This particular dissection echoed back to others I had participated. By studying unembalmed cadaveric skull samples - skulls that had not been calcified from the effects of chemical agents - we were able to demonstrate the potential for movement between cranial bones. That fact that would become the underlying basis for what I would later name CranioSacral Therapy. Now, some 20 years later, this new round of cadaver dissections would allow us to understand the effects of this therapy in ways we could only have imagined.
To preserve the intracranial membrane system, we performed a parietal window dissection. Carefully, we removed brain tissue with no instruments but our gloved fingers. We also fully exposed the spinal dura mater to explore the interrelationships of the intracranial and spinal dural membranes, as well as their effects upon each other.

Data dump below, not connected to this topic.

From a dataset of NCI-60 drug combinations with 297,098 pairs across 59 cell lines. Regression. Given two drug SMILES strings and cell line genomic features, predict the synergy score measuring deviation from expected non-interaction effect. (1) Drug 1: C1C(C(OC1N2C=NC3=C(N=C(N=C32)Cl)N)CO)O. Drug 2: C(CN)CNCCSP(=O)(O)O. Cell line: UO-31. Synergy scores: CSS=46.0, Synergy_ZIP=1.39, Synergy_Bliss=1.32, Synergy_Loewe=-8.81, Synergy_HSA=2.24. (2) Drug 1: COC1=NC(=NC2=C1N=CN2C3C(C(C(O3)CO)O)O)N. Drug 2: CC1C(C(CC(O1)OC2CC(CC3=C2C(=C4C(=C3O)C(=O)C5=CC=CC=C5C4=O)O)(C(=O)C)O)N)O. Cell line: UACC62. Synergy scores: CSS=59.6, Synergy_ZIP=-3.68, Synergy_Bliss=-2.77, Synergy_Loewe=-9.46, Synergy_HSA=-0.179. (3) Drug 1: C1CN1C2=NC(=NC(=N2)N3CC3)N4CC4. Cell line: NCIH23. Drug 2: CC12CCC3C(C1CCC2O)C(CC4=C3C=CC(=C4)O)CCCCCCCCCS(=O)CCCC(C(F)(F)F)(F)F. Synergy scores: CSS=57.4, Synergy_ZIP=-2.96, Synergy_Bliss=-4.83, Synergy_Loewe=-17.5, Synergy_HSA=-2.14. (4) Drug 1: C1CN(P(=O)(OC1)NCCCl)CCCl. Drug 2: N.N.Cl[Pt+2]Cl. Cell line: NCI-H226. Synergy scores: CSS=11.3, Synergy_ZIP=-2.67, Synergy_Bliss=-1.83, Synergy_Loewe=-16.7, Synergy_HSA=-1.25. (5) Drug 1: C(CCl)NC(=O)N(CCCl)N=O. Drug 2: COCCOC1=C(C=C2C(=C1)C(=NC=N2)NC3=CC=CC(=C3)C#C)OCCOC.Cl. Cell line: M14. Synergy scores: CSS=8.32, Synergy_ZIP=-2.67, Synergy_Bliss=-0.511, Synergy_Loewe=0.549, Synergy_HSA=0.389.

Those interactions in such a fresh cadaver were remarkable. We could see and feel the tensions developed in the falx and tentorium as we gently tractioned the dural tube from points between the occiput and the sacrococcygeal complex. The reverse, we found, was also true. As we lifted the frontal, parietal or sphenoid bones, we could see and feel the effects upon the spinal dura mater. It was all very exciting.
Now I'd like to describe our findings as we explored the effects of various activities upon the palatine bones. As you may know, a "stuck" palatine bone can be very difficult to release. It can also cause major problems, from severe headaches to visual disturbances and even seizures.